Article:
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Publication numberUS6965646 B1
Publication typeGrant
Application numberUS 09/606,419
Publication dateNov 15, 2005
Filing dateJun 28, 2000
Priority dateJun 28, 2000
Fee statusPaid
Publication number09606419, 606419, US 6965646 B1, US 6965646B1, US-B1-6965646, US6965646 B1, US6965646B1
InventorsScott S. Firestone
Original AssigneeCisco Technology, Inc.
Export CitationBiBTeX, EndNote, RefMan
External Links: USPTO, USPTO Assignment, Espacenet
MPEG file format optimization for streaming
US 6965646 B1
Abstract
MPEG data is packetized and streamed using a two phase procedure. First, the system parses MPEG data and reformats it into RTP sized packets in preparation for conversion to an RTP stream. This reformatting phase is done prior to streaming and typically only performed once for each MPEG file and network type. After reformatting, the MPEG data is contained in a modified MPEG bitstream that includes annotations that inform a network server that the modified MPEG stream is specially reformatted to facilitate RTP packetization. In the second phase, a network server encapsulates the reformatted MPEG data within RTP packets and streams the data onto the network for real-time playback. As a result of reformatting the MPEG data prior to transmission, the real-time demands of an MPEG to RTP conversion are greatly reduced.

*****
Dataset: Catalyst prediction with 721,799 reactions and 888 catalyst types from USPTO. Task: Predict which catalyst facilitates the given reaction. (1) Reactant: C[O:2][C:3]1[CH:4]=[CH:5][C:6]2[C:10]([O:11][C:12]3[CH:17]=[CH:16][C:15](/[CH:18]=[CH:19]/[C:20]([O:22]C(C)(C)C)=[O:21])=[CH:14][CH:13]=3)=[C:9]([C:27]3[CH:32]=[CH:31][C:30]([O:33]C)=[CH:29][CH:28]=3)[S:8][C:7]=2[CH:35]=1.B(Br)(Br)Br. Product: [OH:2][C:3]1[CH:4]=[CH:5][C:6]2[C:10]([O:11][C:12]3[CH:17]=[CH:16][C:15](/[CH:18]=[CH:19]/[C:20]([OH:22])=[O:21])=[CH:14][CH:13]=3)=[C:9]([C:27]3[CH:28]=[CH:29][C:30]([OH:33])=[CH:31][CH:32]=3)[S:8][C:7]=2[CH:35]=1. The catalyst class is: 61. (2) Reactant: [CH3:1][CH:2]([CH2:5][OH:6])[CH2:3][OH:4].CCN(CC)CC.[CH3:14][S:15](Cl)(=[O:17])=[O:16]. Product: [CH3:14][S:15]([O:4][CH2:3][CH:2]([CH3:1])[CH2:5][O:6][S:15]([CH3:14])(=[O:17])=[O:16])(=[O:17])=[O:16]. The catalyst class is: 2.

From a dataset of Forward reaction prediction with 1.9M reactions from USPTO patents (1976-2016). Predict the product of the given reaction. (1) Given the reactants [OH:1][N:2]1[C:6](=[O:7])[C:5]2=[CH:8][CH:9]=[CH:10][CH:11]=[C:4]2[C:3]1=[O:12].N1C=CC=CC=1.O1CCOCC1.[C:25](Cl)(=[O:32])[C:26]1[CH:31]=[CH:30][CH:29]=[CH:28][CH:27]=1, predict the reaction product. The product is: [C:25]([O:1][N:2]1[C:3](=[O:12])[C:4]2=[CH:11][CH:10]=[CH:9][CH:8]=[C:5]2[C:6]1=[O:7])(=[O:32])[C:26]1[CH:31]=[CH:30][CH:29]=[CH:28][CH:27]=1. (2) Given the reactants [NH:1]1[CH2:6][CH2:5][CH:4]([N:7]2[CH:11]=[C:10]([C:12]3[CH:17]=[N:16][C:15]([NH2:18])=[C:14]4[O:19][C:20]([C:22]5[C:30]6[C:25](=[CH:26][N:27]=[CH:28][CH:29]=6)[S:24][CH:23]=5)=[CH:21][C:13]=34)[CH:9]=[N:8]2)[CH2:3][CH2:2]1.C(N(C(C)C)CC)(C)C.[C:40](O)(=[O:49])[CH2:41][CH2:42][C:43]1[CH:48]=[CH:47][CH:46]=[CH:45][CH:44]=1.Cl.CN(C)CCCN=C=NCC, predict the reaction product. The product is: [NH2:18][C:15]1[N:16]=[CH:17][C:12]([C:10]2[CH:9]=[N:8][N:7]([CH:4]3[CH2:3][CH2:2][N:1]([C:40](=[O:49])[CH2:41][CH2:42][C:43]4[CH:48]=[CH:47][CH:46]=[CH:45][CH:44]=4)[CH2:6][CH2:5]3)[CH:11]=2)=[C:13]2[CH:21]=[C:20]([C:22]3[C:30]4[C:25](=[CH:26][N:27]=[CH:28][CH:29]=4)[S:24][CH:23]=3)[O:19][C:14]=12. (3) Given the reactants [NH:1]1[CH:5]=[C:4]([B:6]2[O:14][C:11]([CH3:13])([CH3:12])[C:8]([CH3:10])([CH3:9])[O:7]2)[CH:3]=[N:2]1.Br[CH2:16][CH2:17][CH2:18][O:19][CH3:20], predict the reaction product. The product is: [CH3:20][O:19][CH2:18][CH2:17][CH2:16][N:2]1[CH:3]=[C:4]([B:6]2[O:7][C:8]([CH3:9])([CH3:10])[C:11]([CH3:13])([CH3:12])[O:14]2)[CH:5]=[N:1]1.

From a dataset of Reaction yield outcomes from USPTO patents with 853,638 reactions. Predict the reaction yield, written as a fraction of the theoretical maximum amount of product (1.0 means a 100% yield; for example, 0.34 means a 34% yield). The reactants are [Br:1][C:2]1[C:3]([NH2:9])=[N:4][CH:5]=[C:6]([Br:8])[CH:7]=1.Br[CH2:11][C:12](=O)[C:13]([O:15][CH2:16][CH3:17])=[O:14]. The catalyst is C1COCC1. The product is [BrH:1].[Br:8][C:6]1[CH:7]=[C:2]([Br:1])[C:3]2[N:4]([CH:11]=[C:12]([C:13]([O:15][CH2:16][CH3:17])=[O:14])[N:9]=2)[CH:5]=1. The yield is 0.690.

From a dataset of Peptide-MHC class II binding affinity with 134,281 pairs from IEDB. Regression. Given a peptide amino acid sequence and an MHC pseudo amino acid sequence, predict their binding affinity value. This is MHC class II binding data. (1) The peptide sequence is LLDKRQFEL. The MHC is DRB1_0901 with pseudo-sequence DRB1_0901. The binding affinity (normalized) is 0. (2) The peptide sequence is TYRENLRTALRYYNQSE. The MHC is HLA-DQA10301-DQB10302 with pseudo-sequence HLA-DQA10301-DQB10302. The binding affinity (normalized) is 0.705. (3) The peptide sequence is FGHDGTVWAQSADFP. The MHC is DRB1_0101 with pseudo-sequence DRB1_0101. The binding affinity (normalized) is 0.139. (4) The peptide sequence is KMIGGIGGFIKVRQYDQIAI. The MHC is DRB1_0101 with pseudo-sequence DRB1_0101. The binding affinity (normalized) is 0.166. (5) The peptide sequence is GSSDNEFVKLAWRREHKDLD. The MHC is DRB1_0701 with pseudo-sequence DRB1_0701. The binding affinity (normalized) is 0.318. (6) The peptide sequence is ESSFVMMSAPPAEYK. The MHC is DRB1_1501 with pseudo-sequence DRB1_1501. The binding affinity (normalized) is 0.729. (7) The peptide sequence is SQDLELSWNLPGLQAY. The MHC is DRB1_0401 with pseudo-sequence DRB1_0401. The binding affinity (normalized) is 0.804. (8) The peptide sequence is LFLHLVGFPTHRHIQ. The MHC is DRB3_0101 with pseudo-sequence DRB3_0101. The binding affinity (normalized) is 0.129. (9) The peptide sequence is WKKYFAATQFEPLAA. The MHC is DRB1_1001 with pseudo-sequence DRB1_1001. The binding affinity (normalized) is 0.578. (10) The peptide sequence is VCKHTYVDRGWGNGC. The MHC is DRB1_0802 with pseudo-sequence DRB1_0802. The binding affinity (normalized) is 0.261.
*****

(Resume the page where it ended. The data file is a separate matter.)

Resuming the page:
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Claims(38)
1. A method of preparing a compressed audio, video, or multimedia bitstream to facilitate real time streaming of the bitstream, the method comprising:
parsing the bitstream to identify network packet boundaries in the bitstream; and